Walter Haskell Hinton: Image Maker for Deere


In 1934, artist Walter Haskell Hinton painted his first calendar image for Deere & Company, the first of many commissions during the next 20 years. In contrast to the everyday scenes of American life featured in the concurrent exhibition 1934: A New Deal for Artists, Hinton created an ideal world where the sun shines on perfect fields of corn, and the smiling family gathers around its new helpmate, the green John Deere tractor.

At a time when tractors replaced teams of horses, Hinton’s work humanized the new machinery and conveyed a vision of the new farm, where modern technology enabled the farmer to work more efficiently.

In her book Walter Haskell Hinton: Illustrator of the Popular American West, art historian Jaleen Grove notes that, for farmers of the era, the “patriotic horse was the noblest and most important farm animal, indispensable in plowing and harvesting, and therefore the heart and soul of farming… Walter Haskell Hinton’s job as a commercial artist for John Deere…was to transplant the horse’s soul to the tractor, to interpret the tractor as a member of the family.” His work helped make the John Deere Model D, produced from 1925 to 1953, an icon of American manufacturing.

V-for-VictoryW.jpgThe exhibition includes iconic works from the Deere & Company collection, such as Boy with Tractor, as well as lesser-known works and examples of printed materials using Hinton’s images, such as his 12-panel biography of John Deere. Originally created as a calendar, this painted biography portrays Deere’s invention and production of the modern plow as a key element in the taming of the American West and the fulfillment of the country’s “Manifest Destiny.” In John Deere’s life, Hinton saw the importance of hard work and ingenuity, not only in building the country, but also in pulling it out of the Great Depression.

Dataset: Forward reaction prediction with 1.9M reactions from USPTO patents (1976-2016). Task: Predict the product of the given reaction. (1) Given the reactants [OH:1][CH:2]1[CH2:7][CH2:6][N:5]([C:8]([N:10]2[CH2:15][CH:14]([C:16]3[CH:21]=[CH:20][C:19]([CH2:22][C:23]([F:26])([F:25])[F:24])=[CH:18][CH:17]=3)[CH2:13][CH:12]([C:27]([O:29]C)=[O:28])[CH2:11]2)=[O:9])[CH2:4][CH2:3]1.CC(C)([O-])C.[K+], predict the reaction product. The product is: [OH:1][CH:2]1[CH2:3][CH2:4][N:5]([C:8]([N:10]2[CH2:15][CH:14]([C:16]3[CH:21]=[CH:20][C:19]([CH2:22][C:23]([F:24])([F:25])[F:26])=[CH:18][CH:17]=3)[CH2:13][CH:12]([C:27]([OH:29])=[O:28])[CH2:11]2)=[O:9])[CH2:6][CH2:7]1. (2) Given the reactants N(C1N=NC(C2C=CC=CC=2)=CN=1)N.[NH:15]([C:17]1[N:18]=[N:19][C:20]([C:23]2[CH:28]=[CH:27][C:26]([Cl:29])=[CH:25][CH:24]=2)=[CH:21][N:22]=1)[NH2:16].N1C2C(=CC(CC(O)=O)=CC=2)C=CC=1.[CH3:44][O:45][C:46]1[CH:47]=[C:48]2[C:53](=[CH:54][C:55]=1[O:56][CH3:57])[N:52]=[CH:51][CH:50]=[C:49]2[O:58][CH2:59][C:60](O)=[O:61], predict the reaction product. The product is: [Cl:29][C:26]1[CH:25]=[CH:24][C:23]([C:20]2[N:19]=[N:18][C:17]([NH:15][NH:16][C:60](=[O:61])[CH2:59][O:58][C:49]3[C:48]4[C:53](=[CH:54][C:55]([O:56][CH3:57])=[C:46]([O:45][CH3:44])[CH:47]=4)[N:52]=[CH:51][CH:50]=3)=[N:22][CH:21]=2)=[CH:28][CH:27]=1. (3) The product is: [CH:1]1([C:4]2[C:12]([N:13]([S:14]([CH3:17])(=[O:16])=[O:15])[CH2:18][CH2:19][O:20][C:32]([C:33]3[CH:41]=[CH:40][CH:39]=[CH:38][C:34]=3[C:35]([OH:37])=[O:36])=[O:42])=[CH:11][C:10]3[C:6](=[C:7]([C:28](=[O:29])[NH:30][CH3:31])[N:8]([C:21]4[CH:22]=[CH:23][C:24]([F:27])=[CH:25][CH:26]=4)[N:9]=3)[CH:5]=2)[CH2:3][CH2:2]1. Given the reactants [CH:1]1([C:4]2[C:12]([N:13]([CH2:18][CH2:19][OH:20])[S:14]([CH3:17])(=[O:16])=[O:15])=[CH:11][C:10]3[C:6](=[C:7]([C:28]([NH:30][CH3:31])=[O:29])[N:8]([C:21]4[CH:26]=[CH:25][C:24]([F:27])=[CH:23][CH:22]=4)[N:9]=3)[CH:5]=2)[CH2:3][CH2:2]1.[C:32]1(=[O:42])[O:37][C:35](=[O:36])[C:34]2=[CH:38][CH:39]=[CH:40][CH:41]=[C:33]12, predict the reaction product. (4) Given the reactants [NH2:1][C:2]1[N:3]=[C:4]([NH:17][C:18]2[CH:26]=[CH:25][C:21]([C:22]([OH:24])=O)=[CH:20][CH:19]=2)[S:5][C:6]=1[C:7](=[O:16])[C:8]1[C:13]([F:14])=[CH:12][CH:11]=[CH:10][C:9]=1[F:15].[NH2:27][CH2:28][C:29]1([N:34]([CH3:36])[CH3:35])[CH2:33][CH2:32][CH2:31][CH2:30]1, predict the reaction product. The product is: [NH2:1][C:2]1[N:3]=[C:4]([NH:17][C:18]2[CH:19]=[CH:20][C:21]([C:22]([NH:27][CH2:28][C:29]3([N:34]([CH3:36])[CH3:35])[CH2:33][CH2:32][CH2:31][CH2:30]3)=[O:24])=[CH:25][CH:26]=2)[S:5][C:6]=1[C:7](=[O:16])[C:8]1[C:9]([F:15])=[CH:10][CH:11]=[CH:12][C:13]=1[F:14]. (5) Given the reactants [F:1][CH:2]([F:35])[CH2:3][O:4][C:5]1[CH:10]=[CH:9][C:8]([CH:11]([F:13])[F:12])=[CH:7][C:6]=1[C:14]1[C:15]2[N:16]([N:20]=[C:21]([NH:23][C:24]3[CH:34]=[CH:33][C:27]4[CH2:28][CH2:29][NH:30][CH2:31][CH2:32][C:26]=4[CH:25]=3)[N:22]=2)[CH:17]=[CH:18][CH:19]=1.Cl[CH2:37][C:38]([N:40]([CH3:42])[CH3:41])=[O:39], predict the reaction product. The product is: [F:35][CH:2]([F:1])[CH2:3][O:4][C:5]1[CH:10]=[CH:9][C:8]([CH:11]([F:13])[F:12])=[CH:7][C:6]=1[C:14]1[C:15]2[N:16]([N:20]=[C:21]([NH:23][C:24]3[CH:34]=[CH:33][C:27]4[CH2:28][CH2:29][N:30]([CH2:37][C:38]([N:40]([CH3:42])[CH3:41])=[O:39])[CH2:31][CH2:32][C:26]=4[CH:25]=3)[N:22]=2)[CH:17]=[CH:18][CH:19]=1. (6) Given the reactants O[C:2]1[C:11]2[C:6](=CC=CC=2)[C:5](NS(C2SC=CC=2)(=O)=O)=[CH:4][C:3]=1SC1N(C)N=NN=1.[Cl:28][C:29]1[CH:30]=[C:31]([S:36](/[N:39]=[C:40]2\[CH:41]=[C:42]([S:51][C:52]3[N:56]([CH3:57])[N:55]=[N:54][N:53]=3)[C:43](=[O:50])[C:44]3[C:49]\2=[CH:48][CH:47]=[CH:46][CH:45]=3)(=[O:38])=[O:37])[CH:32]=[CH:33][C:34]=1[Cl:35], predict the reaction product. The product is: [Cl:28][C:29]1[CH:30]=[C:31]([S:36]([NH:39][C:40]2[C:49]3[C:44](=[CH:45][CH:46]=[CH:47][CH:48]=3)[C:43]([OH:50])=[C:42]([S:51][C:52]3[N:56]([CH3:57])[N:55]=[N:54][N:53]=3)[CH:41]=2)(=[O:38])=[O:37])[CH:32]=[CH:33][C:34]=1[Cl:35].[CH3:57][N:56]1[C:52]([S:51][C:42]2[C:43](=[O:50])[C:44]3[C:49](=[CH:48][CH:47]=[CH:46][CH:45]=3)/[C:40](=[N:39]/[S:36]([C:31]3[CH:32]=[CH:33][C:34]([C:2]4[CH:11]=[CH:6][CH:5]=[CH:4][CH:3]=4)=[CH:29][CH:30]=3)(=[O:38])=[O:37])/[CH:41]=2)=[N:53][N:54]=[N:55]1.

Hinton was a skilled artist who produced advertisements and magazine covers for dozens of companies during his long career. He took pride in his ability to create psychological situations in his work, and felt that, as a commercial artist, he employed a broader skill set than the more esteemed “fine artists” of his day, who could be limited by the expectations of their collectors.

In his work for Deere, Hinton demonstrates tremendous creativity in presenting the product—a John Deere tractor—in a way that makes it emotionally appealing. His work is the forerunner of today’s advertising industry, which uses sophisticated psychology and visual technology to sell us products 24 hours a day. At the same time, he gives us a unique window into the 1930s. With their obvious idealization of farm life, his pictures for Deere look beyond the Depression to an era when daily life would be transformed by technology and industry.

This exhibition is on view October 19, 2013 through February 2, 2014.


Sponsored by:     






Walter Haskell Hinton, Dinner Time, c. 1935, oil on canvas, Collection of Deere & Company,  A01084.
Walter Haskell Hinton, V is for Victory, c. 1945, oil on canvas, Collection of Deere & Company.